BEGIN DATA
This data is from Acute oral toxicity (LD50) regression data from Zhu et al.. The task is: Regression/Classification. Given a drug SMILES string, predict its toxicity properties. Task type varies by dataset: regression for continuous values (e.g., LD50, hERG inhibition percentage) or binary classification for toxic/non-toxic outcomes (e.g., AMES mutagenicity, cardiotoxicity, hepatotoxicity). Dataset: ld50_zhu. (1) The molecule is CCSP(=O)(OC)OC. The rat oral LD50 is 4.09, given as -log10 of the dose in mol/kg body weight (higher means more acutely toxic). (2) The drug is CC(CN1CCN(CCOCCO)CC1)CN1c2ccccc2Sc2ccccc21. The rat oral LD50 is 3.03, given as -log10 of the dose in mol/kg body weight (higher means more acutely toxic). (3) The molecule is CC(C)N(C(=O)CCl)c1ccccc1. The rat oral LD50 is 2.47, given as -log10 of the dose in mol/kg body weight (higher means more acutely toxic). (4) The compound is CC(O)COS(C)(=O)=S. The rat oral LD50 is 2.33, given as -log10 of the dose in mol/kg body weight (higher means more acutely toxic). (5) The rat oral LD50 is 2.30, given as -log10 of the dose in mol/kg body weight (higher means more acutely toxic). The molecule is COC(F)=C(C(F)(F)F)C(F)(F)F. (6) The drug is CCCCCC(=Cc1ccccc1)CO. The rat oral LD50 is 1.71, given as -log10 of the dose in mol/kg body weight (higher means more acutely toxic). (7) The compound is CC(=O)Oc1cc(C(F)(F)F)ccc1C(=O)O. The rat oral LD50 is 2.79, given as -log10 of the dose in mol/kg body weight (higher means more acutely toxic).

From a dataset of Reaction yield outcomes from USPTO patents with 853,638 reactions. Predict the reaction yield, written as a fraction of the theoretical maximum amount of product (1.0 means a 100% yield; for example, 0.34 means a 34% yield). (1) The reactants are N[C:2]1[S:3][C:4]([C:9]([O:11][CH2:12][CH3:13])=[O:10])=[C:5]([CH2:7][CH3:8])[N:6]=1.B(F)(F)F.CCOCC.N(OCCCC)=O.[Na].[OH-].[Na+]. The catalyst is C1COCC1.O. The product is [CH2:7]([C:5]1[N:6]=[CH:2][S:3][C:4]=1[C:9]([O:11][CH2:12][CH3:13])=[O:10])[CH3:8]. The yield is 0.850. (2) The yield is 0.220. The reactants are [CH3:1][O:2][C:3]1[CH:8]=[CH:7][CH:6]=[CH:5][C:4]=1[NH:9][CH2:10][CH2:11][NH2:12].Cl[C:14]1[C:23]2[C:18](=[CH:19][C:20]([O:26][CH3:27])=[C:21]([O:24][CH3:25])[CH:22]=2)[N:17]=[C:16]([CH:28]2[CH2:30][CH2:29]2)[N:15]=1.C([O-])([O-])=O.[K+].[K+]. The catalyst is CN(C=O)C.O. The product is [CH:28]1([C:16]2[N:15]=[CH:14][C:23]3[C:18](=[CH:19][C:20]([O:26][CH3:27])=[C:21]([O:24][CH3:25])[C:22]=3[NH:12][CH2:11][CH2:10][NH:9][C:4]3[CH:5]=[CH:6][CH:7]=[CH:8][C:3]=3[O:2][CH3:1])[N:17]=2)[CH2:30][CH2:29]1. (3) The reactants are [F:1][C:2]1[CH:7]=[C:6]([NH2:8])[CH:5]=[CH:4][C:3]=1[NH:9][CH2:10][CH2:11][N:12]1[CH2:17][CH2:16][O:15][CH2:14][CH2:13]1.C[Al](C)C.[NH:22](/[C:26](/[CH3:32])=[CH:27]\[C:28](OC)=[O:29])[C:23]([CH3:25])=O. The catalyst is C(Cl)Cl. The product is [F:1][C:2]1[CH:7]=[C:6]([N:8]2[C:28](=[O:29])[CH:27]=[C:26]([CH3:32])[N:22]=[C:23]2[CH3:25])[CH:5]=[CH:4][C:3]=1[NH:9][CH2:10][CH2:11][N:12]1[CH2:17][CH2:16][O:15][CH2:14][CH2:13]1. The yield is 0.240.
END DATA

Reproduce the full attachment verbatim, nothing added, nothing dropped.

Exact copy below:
This data is from Acute oral toxicity (LD50) regression data from Zhu et al.. The task is: Regression/Classification. Given a drug SMILES string, predict its toxicity properties. Task type varies by dataset: regression for continuous values (e.g., LD50, hERG inhibition percentage) or binary classification for toxic/non-toxic outcomes (e.g., AMES mutagenicity, cardiotoxicity, hepatotoxicity). Dataset: ld50_zhu. (1) The molecule is CCSP(=O)(OC)OC. The rat oral LD50 is 4.09, given as -log10 of the dose in mol/kg body weight (higher means more acutely toxic). (2) The drug is CC(CN1CCN(CCOCCO)CC1)CN1c2ccccc2Sc2ccccc21. The rat oral LD50 is 3.03, given as -log10 of the dose in mol/kg body weight (higher means more acutely toxic). (3) The molecule is CC(C)N(C(=O)CCl)c1ccccc1. The rat oral LD50 is 2.47, given as -log10 of the dose in mol/kg body weight (higher means more acutely toxic). (4) The compound is CC(O)COS(C)(=O)=S. The rat oral LD50 is 2.33, given as -log10 of the dose in mol/kg body weight (higher means more acutely toxic). (5) The rat oral LD50 is 2.30, given as -log10 of the dose in mol/kg body weight (higher means more acutely toxic). The molecule is COC(F)=C(C(F)(F)F)C(F)(F)F. (6) The drug is CCCCCC(=Cc1ccccc1)CO. The rat oral LD50 is 1.71, given as -log10 of the dose in mol/kg body weight (higher means more acutely toxic). (7) The compound is CC(=O)Oc1cc(C(F)(F)F)ccc1C(=O)O. The rat oral LD50 is 2.79, given as -log10 of the dose in mol/kg body weight (higher means more acutely toxic).

From a dataset of Reaction yield outcomes from USPTO patents with 853,638 reactions. Predict the reaction yield, written as a fraction of the theoretical maximum amount of product (1.0 means a 100% yield; for example, 0.34 means a 34% yield). (1) The reactants are N[C:2]1[S:3][C:4]([C:9]([O:11][CH2:12][CH3:13])=[O:10])=[C:5]([CH2:7][CH3:8])[N:6]=1.B(F)(F)F.CCOCC.N(OCCCC)=O.[Na].[OH-].[Na+]. The catalyst is C1COCC1.O. The product is [CH2:7]([C:5]1[N:6]=[CH:2][S:3][C:4]=1[C:9]([O:11][CH2:12][CH3:13])=[O:10])[CH3:8]. The yield is 0.850. (2) The yield is 0.220. The reactants are [CH3:1][O:2][C:3]1[CH:8]=[CH:7][CH:6]=[CH:5][C:4]=1[NH:9][CH2:10][CH2:11][NH2:12].Cl[C:14]1[C:23]2[C:18](=[CH:19][C:20]([O:26][CH3:27])=[C:21]([O:24][CH3:25])[CH:22]=2)[N:17]=[C:16]([CH:28]2[CH2:30][CH2:29]2)[N:15]=1.C([O-])([O-])=O.[K+].[K+]. The catalyst is CN(C=O)C.O. The product is [CH:28]1([C:16]2[N:15]=[CH:14][C:23]3[C:18](=[CH:19][C:20]([O:26][CH3:27])=[C:21]([O:24][CH3:25])[C:22]=3[NH:12][CH2:11][CH2:10][NH:9][C:4]3[CH:5]=[CH:6][CH:7]=[CH:8][C:3]=3[O:2][CH3:1])[N:17]=2)[CH2:30][CH2:29]1. (3) The reactants are [F:1][C:2]1[CH:7]=[C:6]([NH2:8])[CH:5]=[CH:4][C:3]=1[NH:9][CH2:10][CH2:11][N:12]1[CH2:17][CH2:16][O:15][CH2:14][CH2:13]1.C[Al](C)C.[NH:22](/[C:26](/[CH3:32])=[CH:27]\[C:28](OC)=[O:29])[C:23]([CH3:25])=O. The catalyst is C(Cl)Cl. The product is [F:1][C:2]1[CH:7]=[C:6]([N:8]2[C:28](=[O:29])[CH:27]=[C:26]([CH3:32])[N:22]=[C:23]2[CH3:25])[CH:5]=[CH:4][C:3]=1[NH:9][CH2:10][CH2:11][N:12]1[CH2:17][CH2:16][O:15][CH2:14][CH2:13]1. The yield is 0.240.